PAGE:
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September 2008
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My final post on this fantastic experience

My Location

The most common question I will no doubt be asked will be “How did it measure up to your expectations?” and that will take some thinking about because it will have both surpassed and failed to live up to many expectations one might have; simply because expectations are based on an imaginary view of the trip to come. Overall though I can only say that it is something that I will look back on with a great sense of achievement, wonderment and almost disbelief at the beauty I was seeing and at other times a sense of sadness at the negative impact, in places, mankind can have on his environment.

The Bad Bits

Let’s get the bad bits over with first. Some of the small towns I came across on the highways heading out from Ontario, from around Sault St.Marie and towards Calgary, were truly horrible. What was noticeable though was that the best maintained and attractive buildings were always the Churches. Nearly all are wooden and not nearly as grand as the stone built magnificence we see in most towns and villages in the UK or in Europe, but these clapboard Churches are neat, tidy and quite pretty buildings. This is in stark contrast to the hastily constructed and shoddily maintained retail and business outlets which consitute the business sectors. Maybe they are only seen as a business and not anything to take a pride in, but it provides an air of gloomy decay – almost theateningly so in some places.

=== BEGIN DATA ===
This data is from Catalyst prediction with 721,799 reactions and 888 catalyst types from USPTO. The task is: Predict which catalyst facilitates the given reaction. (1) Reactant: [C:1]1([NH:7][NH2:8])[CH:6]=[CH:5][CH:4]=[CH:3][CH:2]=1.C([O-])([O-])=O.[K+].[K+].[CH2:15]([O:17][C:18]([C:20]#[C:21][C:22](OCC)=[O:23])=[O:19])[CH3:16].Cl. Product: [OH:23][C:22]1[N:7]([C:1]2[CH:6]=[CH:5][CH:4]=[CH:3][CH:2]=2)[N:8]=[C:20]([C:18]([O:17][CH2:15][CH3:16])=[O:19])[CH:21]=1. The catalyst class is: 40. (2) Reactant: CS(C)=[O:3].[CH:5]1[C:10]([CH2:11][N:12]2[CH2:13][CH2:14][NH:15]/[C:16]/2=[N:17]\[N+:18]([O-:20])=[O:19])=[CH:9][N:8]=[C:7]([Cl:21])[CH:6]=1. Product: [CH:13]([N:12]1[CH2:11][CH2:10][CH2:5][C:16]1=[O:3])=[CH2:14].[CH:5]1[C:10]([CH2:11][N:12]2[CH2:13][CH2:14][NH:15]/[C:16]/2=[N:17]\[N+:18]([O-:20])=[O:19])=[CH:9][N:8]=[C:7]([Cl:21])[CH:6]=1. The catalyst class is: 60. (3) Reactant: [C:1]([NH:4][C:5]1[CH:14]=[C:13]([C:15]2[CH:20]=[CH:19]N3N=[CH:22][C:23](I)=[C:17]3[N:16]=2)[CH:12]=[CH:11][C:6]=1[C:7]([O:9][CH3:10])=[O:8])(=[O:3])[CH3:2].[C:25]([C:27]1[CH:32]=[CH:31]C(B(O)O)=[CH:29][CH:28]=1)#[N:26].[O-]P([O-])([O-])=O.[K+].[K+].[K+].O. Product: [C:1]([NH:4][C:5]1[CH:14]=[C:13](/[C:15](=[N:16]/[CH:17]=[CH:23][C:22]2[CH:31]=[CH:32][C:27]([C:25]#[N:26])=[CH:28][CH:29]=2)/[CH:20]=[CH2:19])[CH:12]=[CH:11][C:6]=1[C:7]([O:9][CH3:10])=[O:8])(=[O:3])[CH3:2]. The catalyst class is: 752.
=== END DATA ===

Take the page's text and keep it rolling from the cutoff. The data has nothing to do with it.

As you will know from my posts, Winnipeg did not go down at all well with me but maybe I was just unlucky. Happily it led to a good plan, which was to have a days rest in Saskatoon in between two long rides, and as a bonus I met a lovely blonde waitress called Jenny on my first night there at a Greek Restaurant who wanted to hitch a pillion ride with me for the remainder of my trip – she would have looked good hanging on, but I’m not sure my darling Clare would have approved! I thought it prudent to dine elsewhere the following evening …

Cranbrook – this is in the south eastern entrance to the Rockies, but looks like something from the tacky end of Las Vegas. It was just a 2km long strip of Fuel Stations, Fast Food Outlets, Motels etc. and perhaps my first experience of BC fuel stations didn’t help. They demand that you pre-pay for your fuel, “But I don’t know how much it will take to fill the tank!” – the fact that the Card Machine on the pump didn’t like my Card at any of the 3 stations I tried with 100 yards of each other tried my patience too. Whatever the reason, I still didn’t like what they had done to such an area. I accept that I hadn’t seen the ‘old’ Cranbrook (if there is one), but that strip was no excuse.

Fort Frances was a depressing place – a transit border town between the U.S. and Canada, it clearly demonstrates what happens when you let commerce dictate the appearance of a place. It was worth enduring though for the ride from there up past Lake of the Woods the next morning. That’s the beauty of Canada – you know that there will always be a reward for any suffering. It can’t help itself in that regard.

Just like the ride through torrential rain on my 3rd day from Wawa to Rossport, I’m sure I missed out on some terrific scenery because of the weather, and lunch at Marathon was forgettable, but by the time I reached Rossport – a little gem of peace and tranquility – the sun was out, Lake Superior was bright blue again and the Inn I had booked in advance was a good decision. The Rossport Inn at Rossport on the North Shore of Lake Superior gets a big thumbs up from me. Make a note of it.